Just read this article in Publisher's Weekly. If I was a tradtional publisher I think I'd start to get nervous. This has all the feeling of a small snowball rolling down a mountain side turning into a massive avalenche.
Editors move all the time. Authors aren't supposed to move unless they've been kicked out. It's supposed to turn other publishers against them. Let's be clear about this: they hold all the marbles and we toe the line. (Is that a mixed metaphor? I'm not up on marbles)
agree, Dana. it kind of has to be one way or the other. I do think both versions of the contradictory cost argument amount to - "We don't know what's going to happen and we don't know what to worry more about."
I'd be happy for someone in publishing to say, "We don't know." Nothing wrong with that. It's when they don't know, but still think everyone should defer to their experience with a rapidly deteriorating business model that I get a little testy.
When the cost of books plummets, in whatever format they're offered, publishers will abandon the field for lack of profits, leaving writers back at square one - with masterful works, no doubt, and only the gigantic struggle of making those works known to the world. From the readers' point of view, it seems good to have cheap books on offer, but when there's no longer a publicity department because no longer profits in books, readers will face the same problem the industry's gatekeepers face, having to sift through the thousands of manuscripts for possible gems. Lose the publishers and you lose the filtering process for readers. Who has that kind of time? As a reader of books I want publishers to stay in the game for this very reason, so I hope the proper balance is struck for all concerned. As a fledgling publisher, I recognise the individual author's flight to recoup more of the work's profits as the proper reflex of anyone who does the actual business of writing the book - they deserve all that's possible. But I also recognise the pivotal role publishers play in keeping the field open for all writers of talent. Without those publishers, the best works will be ever harder to find.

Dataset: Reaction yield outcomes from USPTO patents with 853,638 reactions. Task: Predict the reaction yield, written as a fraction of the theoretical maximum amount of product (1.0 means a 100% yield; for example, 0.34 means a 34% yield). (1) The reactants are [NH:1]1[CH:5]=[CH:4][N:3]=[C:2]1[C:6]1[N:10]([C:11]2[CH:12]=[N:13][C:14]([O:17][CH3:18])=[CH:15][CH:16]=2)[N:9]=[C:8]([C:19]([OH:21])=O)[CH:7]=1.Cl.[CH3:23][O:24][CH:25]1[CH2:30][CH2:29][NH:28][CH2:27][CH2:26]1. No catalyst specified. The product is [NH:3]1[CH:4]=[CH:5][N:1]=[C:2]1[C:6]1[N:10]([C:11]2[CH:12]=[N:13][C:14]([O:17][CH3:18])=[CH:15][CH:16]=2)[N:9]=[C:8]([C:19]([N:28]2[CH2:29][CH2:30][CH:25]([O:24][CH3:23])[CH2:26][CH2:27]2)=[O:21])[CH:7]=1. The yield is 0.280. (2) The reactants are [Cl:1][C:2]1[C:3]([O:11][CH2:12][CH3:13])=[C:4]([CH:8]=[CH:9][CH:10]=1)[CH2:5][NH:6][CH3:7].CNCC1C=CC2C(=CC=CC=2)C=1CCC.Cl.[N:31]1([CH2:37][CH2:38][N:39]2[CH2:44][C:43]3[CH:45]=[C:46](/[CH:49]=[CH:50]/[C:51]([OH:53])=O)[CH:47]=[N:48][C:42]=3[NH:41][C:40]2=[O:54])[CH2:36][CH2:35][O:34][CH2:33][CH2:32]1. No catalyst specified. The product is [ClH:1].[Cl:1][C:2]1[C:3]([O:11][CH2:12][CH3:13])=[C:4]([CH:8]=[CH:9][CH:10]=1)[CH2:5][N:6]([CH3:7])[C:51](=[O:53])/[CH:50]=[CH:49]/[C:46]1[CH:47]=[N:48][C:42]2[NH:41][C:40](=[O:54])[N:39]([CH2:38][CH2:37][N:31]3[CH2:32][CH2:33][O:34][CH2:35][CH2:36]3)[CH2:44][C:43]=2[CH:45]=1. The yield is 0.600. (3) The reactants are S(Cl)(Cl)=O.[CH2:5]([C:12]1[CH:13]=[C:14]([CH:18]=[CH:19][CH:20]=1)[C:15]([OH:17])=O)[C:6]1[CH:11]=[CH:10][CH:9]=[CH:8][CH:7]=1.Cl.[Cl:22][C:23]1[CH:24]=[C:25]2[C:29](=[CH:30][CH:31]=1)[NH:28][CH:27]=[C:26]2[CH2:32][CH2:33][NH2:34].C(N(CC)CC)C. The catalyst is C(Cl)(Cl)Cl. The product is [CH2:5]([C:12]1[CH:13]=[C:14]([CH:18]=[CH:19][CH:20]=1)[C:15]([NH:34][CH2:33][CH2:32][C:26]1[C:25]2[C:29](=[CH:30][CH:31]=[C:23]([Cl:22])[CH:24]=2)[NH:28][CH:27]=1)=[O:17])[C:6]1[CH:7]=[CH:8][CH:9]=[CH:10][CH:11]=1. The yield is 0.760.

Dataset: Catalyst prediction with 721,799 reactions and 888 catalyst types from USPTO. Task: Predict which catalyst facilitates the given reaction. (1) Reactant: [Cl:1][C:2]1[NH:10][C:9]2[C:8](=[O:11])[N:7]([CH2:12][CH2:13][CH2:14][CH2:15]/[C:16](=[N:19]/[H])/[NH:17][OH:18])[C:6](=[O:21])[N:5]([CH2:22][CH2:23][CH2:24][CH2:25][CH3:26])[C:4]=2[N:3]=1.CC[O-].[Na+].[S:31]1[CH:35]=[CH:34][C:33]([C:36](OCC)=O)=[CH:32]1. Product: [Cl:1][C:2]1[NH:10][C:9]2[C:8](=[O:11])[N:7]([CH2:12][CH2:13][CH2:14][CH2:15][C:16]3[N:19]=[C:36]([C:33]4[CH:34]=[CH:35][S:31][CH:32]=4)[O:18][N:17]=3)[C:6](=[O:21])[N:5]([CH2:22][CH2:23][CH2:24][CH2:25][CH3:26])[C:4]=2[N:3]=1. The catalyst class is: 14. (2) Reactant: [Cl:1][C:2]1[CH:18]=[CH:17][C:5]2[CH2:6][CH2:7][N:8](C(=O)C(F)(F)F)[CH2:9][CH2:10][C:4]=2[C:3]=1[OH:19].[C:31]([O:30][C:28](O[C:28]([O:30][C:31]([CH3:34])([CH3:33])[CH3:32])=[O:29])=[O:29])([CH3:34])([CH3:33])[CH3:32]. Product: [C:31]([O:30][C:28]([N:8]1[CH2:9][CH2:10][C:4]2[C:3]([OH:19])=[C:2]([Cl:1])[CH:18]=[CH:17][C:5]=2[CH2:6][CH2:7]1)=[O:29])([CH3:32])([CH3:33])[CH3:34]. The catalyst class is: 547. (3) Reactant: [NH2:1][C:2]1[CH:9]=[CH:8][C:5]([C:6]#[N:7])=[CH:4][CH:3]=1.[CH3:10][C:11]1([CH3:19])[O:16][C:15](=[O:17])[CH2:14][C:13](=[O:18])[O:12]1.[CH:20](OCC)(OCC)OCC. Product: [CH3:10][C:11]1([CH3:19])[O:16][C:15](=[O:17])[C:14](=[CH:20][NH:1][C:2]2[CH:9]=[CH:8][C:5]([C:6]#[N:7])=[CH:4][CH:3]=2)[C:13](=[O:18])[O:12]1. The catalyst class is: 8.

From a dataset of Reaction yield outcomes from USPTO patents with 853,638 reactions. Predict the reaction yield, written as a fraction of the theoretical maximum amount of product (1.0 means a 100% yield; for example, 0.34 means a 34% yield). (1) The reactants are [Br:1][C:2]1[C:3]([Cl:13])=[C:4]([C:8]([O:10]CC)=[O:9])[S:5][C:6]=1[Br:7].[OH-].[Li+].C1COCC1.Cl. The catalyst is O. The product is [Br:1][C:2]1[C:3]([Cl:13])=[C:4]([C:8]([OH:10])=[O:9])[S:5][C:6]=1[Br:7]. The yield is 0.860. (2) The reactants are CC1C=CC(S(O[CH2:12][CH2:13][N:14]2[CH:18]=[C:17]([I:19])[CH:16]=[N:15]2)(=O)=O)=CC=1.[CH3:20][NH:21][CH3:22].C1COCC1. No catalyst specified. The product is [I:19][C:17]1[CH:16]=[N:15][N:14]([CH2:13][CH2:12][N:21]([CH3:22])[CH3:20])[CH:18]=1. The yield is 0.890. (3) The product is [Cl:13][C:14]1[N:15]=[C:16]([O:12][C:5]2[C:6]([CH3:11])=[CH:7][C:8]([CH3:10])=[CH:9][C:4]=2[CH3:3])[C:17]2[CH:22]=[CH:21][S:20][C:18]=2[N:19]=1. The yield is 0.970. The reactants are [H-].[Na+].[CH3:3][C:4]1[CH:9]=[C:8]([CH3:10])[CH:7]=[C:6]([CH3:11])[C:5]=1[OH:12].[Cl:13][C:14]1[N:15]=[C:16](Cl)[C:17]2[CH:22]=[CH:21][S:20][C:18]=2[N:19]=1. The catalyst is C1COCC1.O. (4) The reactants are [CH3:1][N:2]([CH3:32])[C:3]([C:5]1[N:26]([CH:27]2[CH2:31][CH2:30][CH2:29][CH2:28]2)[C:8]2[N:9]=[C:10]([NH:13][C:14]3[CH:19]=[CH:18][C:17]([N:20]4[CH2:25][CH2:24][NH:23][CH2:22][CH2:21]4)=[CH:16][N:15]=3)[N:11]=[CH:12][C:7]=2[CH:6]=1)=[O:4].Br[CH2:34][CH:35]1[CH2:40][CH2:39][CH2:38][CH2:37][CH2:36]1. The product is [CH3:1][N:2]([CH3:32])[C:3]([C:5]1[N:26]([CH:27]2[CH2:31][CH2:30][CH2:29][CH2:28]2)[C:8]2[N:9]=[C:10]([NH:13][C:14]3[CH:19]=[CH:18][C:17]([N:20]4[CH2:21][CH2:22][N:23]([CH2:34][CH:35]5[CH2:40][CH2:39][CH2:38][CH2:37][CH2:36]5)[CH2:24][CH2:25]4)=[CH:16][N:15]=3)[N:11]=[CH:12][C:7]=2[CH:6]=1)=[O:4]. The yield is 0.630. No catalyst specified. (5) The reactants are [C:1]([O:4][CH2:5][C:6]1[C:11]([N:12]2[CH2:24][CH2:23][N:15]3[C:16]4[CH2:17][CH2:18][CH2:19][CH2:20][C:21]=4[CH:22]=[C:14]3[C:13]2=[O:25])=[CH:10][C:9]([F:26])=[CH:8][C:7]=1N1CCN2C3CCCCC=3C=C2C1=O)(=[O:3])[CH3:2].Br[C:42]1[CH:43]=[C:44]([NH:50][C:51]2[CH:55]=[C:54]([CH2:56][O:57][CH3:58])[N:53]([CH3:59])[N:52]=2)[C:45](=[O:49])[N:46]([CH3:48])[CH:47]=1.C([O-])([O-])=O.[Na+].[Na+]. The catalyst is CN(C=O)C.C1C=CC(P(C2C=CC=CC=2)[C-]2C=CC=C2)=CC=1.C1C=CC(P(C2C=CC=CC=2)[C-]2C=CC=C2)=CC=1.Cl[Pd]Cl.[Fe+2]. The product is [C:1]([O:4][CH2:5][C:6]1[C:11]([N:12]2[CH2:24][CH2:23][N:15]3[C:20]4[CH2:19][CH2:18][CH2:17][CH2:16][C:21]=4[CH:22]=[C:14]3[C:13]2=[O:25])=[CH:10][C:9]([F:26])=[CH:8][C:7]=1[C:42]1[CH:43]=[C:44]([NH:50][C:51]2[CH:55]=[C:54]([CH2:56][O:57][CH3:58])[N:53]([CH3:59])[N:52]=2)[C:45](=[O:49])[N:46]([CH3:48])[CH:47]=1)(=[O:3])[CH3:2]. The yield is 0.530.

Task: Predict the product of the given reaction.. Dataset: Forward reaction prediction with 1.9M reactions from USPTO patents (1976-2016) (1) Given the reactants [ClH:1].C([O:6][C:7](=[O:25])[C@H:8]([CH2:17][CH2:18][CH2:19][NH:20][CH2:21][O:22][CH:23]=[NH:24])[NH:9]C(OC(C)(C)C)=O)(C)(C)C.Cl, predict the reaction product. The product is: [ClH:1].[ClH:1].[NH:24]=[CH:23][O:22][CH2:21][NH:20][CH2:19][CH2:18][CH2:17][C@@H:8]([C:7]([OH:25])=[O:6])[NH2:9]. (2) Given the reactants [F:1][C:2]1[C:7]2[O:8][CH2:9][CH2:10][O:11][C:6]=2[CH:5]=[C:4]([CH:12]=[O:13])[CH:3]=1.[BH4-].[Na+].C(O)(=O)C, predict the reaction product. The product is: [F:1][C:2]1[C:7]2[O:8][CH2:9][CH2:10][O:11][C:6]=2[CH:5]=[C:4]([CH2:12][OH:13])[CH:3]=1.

While I certainly think a lot of what will happen is up in the air, I don't see any particular reason why publishers have to be the ones serving the gate-keeping role. I could spend 15 minutes online and be assured of finding enough good books to read for the next year just by going to Goodreads and looking for recommendations by people who like the same books I like. I'm not saying everyone will do that, of course, and there may be better ways than Goodreads, but I've yet to hear a reason why publishers have to be the gatekeepers.
Funny, I don't see publishers as "gate-keepers." Every publisher and editor I've ever spoken to says they'd like to publish more books but they don't have the money.
All those recommendations on GoodReads started out as manuscripts submitted to publishers. The publishers don't really gaurd the gates to keep books out, they're making the ones people recommend available.
Now you're right, of course, it doesn't have to be publishers.
Valid points (though some of the books on goodreads are self-published). I don't mean gate-keepers in the negative sense that you hear so often, I was responding to how McG used it. They may not be seeking to be gatekeepers, but effectively they are. When I read agents and publishers talking about the value of publishers, that role is one of the two main things they tend to point out.
Dana is quite right. There is no publicity department for most authors published by a major house. The marketing consists of placing the title and blurb in the seasonal catalog addressed to booksellers, where it is clearly identified as to saleability by how much or little the publisher is spending on publicity. A few titles in the front receive support; the rest get nothing. Trust me, that kind of marketing can hurt more than it helps.
At the same time, they have no choice but to establish some kind of triage system. They know, or think they know, the difference between the small, niche books and the big, mass-market books. Inevitably in that process some deserving books are overlooked and undersold, while other books suck up more promo money than they should. Publishers have to flip the coin because the promo money's so limited. If you want a best-seller, you have to write a "best-seller." Failing that, you'll be lucky to have sales (and advances) in the low five digits. There's very little middle-ground, unfortunately.